• 1 teaspoon vanilla extract
  • 1/2 cup mini chocolate chips, divided
  • 1/3 cup flour
  • 1/2 teaspoon baking powder
  • 1/2 teaspoon salt
  • 1/4 cup confectioners’ sugar, for dusting

Directions

Preheat the oven to 350 degrees F. Grease a 9 by 9-inch square baking pan.In a blender, puree the beans with the oil. Add the eggs, cocoa, sugar, coffee, and vanilla. Melt half the chocolate chips and add to the blender. Blend on medium-high until smooth. In a small bowl, whisk together the flour, baking powder, and salt. Add to the blender and pulse until just incorporated. Stir in the remaining chocolate chips. Pour into the prepared pan. Bake until the surface looks somewhat matte around the edges and still a bit shiny in the middle, about 20 minutes. Let cool at least 15 minutes before cutting and removing from the pan. Dust with confectioners’ sugar and serve.

If someone comes into the kitchen at midnight to see you face-first in a pan of brownies, feel free to yell “I’M JUST NOURISHING MY KIDNEY YIN!”

Soup Pho the Kidneys

As you grooooan at my joke, keep in mind ‘groaning’ is the sound of the water element in Five Element Chinese Medicine–the same element that governs the kidneys!

“WOW.”   That’s a good place to start describing this epic voyage into nourishing KD yin with the most delightful, thoughtful, so-healing-you-can-feel-it-vibrating phở  (a Vietnamese noodle soup).   SB blew our minds (but then quickly healed them via this soup) with his tongue-in-cheek ‘Temple Brand’ Phở.   Now, I’m not usually a big pho eater because it is difficult for me to find a vegetarian version; not only was SB’s broth vegetarian, it was steeped in all sorts of wonderful herbs, including shu di huang and he shou wu.  I am embarrassed to admit that I had never really partaken in a meal made with proper Chinese herbs and I was very grateful for this opportunity.  SB gave us tons of options for our soup–rice noodles, thai basil, cilantro, bean sprouts, fresh limes, sriracha, hoisin sauce, jalapenos… everyone’s dish was a little different. Oh, and I almost forgot my favorite part (if I had to pick a favorite from all the deliciousness)–the faux meat floating in the soup.  SO. GOOD!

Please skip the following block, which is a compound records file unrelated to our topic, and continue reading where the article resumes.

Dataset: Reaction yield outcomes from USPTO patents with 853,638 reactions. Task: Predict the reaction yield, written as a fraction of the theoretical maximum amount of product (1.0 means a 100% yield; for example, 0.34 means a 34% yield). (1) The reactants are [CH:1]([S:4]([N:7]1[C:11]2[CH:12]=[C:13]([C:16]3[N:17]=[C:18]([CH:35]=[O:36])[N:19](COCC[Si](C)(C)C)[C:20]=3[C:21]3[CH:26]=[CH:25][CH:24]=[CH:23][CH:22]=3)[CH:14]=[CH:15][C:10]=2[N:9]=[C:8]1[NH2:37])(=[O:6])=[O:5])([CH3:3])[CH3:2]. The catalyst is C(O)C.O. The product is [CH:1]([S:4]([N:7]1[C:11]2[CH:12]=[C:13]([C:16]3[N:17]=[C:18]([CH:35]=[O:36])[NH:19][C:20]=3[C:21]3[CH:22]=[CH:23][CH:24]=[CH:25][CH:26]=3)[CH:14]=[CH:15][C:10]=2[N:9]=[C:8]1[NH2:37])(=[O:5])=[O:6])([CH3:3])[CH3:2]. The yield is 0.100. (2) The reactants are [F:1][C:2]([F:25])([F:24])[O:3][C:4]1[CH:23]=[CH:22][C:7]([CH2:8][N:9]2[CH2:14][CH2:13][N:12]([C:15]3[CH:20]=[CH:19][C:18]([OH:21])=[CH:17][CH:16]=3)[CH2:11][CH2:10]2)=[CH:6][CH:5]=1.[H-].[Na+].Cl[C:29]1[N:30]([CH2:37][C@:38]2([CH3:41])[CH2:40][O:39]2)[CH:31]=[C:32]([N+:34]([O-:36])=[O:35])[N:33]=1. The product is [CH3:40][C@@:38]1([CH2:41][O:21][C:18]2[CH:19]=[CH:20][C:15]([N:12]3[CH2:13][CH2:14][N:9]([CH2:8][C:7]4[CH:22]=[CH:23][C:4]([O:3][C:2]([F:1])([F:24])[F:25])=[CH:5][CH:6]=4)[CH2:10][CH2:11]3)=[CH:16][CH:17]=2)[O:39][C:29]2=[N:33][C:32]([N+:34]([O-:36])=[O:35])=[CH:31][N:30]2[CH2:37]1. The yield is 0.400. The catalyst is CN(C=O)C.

Most astounding?  This wasn’t a regular go-to dish for SB–this project was his first time making it.

TCM DOS- Kidney Yin Deficiency

TCM S/S- Dizziness, tinnitus, vertigo, sore back, constipation, may also have empty heat signs, mallor flush, night sweats, heat in the 5 palms, insomnia, dry throat

Tongue- Red with little to no coat, may have horizontal cracks, red tip with empty fire

Pulse- Floating, empty, rapid, thin

Foods that help- Water, salty flavored food (miso, sea salt, tamari, sauerkraut), kidney shaped foods (black bean, kidney bean, most beans), blue and black foods (blueberries, mulberries, blackberries), seafood (fish, shrimp, seaweed), seeds (flax, pumpkins, sunflower, black sesame), and nuts (cashews, walnuts, chestnuts), bone marrow broth, grains (barley, millet), vegetables (asparagus, deep green leafy vegetables), fruits and melons